Taste for off-the-wall dental work

September 1, 2006

It involves extreme concentration, hard graft in subzero temperatures and the odd denture in stone, but one academic just can't resist an eight-hour stint of walling, says Olga Wojtas

Taking a summer drive through the British countryside with Mark Kelmanson is an unpredictable business. He is more than likely to stop the car, retrieve his Pennine hammer and start repairing a tumbledown roadside wall. Kelmanson, professor of applied mathematics at Leeds University, does not spend summers lounging on the beach; rather, he indulges his hobby - dry-stone walling. This involves commissions, competitions and shows, but he cannot resist making on-the-spot repairs whenever possible. "It's the reverse of vandalism," he says. And, given that England has 70,000 miles of dry-stone walling, only 4 per cent of which is resistant to damage by animals, he is not short of challenges. "On holiday, I could gladly do eight hours every single day."

Dry-stone walls existed in prehistory, offering shelter to humans, animals and various species of plants and insects. Wallers argue that such constructions are more practical and environmentally friendly than fences because they last longer, can be built on rocky ground, and the stone can be reused.

They were not a feature of the landscape in London, where Kelmanson was born and brought up. He discovered the attraction of the Yorkshire Dales and, by extension, dry-stone walls, only after coming to Leeds to study chemical engineering, a discipline he rapidly abandoned for maths. As a youngster, he was drawn to practical skills such as carpentry, engineering drawing and metalwork. The common factor between these skills, he says, is that they are physically and mentally demanding and cannot be done without concentration. "After I've been walling, I often go back and crack a (mathematical) problem I previously couldn't solve. It gives you such intense concentration that you're divorced from your work, and I've felt much sharper academically afterwards because I cleared my mind," he says.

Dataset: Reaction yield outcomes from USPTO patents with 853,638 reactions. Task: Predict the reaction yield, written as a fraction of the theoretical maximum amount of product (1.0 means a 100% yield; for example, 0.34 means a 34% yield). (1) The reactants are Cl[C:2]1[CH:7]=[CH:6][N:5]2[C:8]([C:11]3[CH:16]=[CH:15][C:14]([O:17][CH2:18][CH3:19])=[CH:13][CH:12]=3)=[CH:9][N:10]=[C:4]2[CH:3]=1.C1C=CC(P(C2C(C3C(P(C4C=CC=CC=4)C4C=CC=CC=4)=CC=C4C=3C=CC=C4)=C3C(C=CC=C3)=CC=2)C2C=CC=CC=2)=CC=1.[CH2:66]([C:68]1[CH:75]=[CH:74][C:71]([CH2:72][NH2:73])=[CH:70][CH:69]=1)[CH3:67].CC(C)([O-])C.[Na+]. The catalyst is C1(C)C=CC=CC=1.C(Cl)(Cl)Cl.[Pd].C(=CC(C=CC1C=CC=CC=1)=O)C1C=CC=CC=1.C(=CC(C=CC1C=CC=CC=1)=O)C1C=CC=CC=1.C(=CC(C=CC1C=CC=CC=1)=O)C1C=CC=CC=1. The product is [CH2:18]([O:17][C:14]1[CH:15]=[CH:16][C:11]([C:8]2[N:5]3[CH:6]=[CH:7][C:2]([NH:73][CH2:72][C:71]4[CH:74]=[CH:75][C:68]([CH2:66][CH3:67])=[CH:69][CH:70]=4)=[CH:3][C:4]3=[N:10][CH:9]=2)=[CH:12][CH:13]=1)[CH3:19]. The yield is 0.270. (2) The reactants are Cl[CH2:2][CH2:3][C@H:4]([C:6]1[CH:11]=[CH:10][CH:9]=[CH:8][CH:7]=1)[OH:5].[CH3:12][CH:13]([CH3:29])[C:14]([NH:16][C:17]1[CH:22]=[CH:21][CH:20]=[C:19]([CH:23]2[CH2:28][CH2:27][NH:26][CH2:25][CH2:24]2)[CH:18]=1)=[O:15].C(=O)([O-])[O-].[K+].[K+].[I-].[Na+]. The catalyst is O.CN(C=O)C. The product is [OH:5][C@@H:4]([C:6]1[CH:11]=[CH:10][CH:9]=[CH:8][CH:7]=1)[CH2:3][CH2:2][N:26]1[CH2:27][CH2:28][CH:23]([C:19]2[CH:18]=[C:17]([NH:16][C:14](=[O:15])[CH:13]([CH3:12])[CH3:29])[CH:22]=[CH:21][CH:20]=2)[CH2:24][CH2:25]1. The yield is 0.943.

"There are so many white-collar hobbyists within our ranks that this sentiment must be generic across other cerebral professions."

Phil Gilmartin, a professor of biology at Leeds, is another keen waller. A German research student in Kelmanson's department has now caught the bug. "He's my apprentice in walling as well as my postgraduate student in applied maths," Kelmanson says.

Kelmanson is a member of the Otley and Yorkshire Dales branch of the Dry Stone Walling Association (DSWA), whose 120 members make it the largest branch in the country. "We've got ex-headmasters, actors, children's story writers, dentists, a heart surgeon and an ex-ballerina," he says. "Wallers are the sort of people who give far more than they take. They're doing very hard work for the satisfaction that they're leaving something that will last for a few hundred years. There are different techniques for different types of stone, but the basic principle is to get strength and durability."

The DSWA is a charity committed to preserving dry-stone walls throughout the UK and to training people in the craft. Kelmanson and other members recently did a three-day display of walling at master-craftsman level at the Great Yorkshire Show. A lorry deposits several tons of limestone and sandstone, and the team then builds, chisels and shapes, following a design they are given. "Many people say what we are doing is not walling. It's almost artistry in stone," he says.

Most of the interest the branch gets at shows is not from farmers but from people who want craftsman-designed stone constructions beside their homes. While Kelmanson stresses that walling offers him an escape from academe, he recognises overlaps with higher education. At exhibitions, audience members often ask wallers how long it took them to learn the skill. "How long did it take Constable to learn to paint? The basics have to be so ingrained that you can deal with any random stone or situation without worrying. The technique should be on automatic pilot so you can concentrate on creativity," he says.